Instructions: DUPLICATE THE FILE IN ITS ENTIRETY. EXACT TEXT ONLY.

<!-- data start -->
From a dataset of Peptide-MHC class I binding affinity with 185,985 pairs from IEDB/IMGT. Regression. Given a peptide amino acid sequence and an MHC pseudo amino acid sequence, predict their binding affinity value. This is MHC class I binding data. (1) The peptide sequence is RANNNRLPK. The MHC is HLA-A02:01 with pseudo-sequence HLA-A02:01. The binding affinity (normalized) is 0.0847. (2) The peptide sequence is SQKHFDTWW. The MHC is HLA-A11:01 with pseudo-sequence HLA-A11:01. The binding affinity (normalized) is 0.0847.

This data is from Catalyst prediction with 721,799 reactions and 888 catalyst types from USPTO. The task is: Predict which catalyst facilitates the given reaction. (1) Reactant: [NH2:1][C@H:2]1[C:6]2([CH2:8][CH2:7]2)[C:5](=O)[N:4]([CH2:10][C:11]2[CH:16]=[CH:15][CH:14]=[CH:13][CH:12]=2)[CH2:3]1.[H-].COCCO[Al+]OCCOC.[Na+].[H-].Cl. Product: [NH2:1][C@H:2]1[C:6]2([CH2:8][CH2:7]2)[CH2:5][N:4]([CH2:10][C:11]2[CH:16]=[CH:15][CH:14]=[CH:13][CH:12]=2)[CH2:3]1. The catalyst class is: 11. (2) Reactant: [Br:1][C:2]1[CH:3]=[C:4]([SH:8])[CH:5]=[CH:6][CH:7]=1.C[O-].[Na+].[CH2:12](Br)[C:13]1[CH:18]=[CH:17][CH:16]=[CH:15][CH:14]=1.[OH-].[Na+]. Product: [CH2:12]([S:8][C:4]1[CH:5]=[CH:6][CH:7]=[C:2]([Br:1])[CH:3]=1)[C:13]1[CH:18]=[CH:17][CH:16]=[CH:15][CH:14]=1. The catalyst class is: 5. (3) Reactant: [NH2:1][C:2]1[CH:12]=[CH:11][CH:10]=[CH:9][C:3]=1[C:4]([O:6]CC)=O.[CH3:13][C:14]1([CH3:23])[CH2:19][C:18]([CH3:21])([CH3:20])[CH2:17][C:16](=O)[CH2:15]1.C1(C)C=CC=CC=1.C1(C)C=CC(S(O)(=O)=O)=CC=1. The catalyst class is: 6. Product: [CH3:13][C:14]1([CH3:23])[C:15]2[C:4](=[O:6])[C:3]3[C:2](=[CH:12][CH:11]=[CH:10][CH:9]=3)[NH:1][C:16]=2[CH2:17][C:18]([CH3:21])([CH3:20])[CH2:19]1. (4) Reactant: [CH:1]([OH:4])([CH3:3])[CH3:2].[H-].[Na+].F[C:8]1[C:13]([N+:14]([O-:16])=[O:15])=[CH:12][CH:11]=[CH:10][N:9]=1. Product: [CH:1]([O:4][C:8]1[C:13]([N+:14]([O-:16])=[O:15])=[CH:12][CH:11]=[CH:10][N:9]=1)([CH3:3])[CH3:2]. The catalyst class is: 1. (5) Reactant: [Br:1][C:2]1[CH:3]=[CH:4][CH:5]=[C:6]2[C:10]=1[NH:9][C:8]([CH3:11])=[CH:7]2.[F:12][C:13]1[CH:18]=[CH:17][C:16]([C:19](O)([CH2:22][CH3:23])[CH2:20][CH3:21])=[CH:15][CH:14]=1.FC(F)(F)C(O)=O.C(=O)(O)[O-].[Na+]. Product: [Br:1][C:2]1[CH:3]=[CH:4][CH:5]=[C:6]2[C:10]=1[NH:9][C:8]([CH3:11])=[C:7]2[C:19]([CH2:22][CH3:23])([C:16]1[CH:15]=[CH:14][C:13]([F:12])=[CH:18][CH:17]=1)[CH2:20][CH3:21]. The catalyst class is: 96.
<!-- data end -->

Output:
From a dataset of Peptide-MHC class I binding affinity with 185,985 pairs from IEDB/IMGT. Regression. Given a peptide amino acid sequence and an MHC pseudo amino acid sequence, predict their binding affinity value. This is MHC class I binding data. (1) The peptide sequence is RANNNRLPK. The MHC is HLA-A02:01 with pseudo-sequence HLA-A02:01. The binding affinity (normalized) is 0.0847. (2) The peptide sequence is SQKHFDTWW. The MHC is HLA-A11:01 with pseudo-sequence HLA-A11:01. The binding affinity (normalized) is 0.0847.

This data is from Catalyst prediction with 721,799 reactions and 888 catalyst types from USPTO. The task is: Predict which catalyst facilitates the given reaction. (1) Reactant: [NH2:1][C@H:2]1[C:6]2([CH2:8][CH2:7]2)[C:5](=O)[N:4]([CH2:10][C:11]2[CH:16]=[CH:15][CH:14]=[CH:13][CH:12]=2)[CH2:3]1.[H-].COCCO[Al+]OCCOC.[Na+].[H-].Cl. Product: [NH2:1][C@H:2]1[C:6]2([CH2:8][CH2:7]2)[CH2:5][N:4]([CH2:10][C:11]2[CH:16]=[CH:15][CH:14]=[CH:13][CH:12]=2)[CH2:3]1. The catalyst class is: 11. (2) Reactant: [Br:1][C:2]1[CH:3]=[C:4]([SH:8])[CH:5]=[CH:6][CH:7]=1.C[O-].[Na+].[CH2:12](Br)[C:13]1[CH:18]=[CH:17][CH:16]=[CH:15][CH:14]=1.[OH-].[Na+]. Product: [CH2:12]([S:8][C:4]1[CH:5]=[CH:6][CH:7]=[C:2]([Br:1])[CH:3]=1)[C:13]1[CH:18]=[CH:17][CH:16]=[CH:15][CH:14]=1. The catalyst class is: 5. (3) Reactant: [NH2:1][C:2]1[CH:12]=[CH:11][CH:10]=[CH:9][C:3]=1[C:4]([O:6]CC)=O.[CH3:13][C:14]1([CH3:23])[CH2:19][C:18]([CH3:21])([CH3:20])[CH2:17][C:16](=O)[CH2:15]1.C1(C)C=CC=CC=1.C1(C)C=CC(S(O)(=O)=O)=CC=1. The catalyst class is: 6. Product: [CH3:13][C:14]1([CH3:23])[C:15]2[C:4](=[O:6])[C:3]3[C:2](=[CH:12][CH:11]=[CH:10][CH:9]=3)[NH:1][C:16]=2[CH2:17][C:18]([CH3:21])([CH3:20])[CH2:19]1. (4) Reactant: [CH:1]([OH:4])([CH3:3])[CH3:2].[H-].[Na+].F[C:8]1[C:13]([N+:14]([O-:16])=[O:15])=[CH:12][CH:11]=[CH:10][N:9]=1. Product: [CH:1]([O:4][C:8]1[C:13]([N+:14]([O-:16])=[O:15])=[CH:12][CH:11]=[CH:10][N:9]=1)([CH3:3])[CH3:2]. The catalyst class is: 1. (5) Reactant: [Br:1][C:2]1[CH:3]=[CH:4][CH:5]=[C:6]2[C:10]=1[NH:9][C:8]([CH3:11])=[CH:7]2.[F:12][C:13]1[CH:18]=[CH:17][C:16]([C:19](O)([CH2:22][CH3:23])[CH2:20][CH3:21])=[CH:15][CH:14]=1.FC(F)(F)C(O)=O.C(=O)(O)[O-].[Na+]. Product: [Br:1][C:2]1[CH:3]=[CH:4][CH:5]=[C:6]2[C:10]=1[NH:9][C:8]([CH3:11])=[C:7]2[C:19]([CH2:22][CH3:23])([C:16]1[CH:15]=[CH:14][C:13]([F:12])=[CH:18][CH:17]=1)[CH2:20][CH3:21]. The catalyst class is: 96.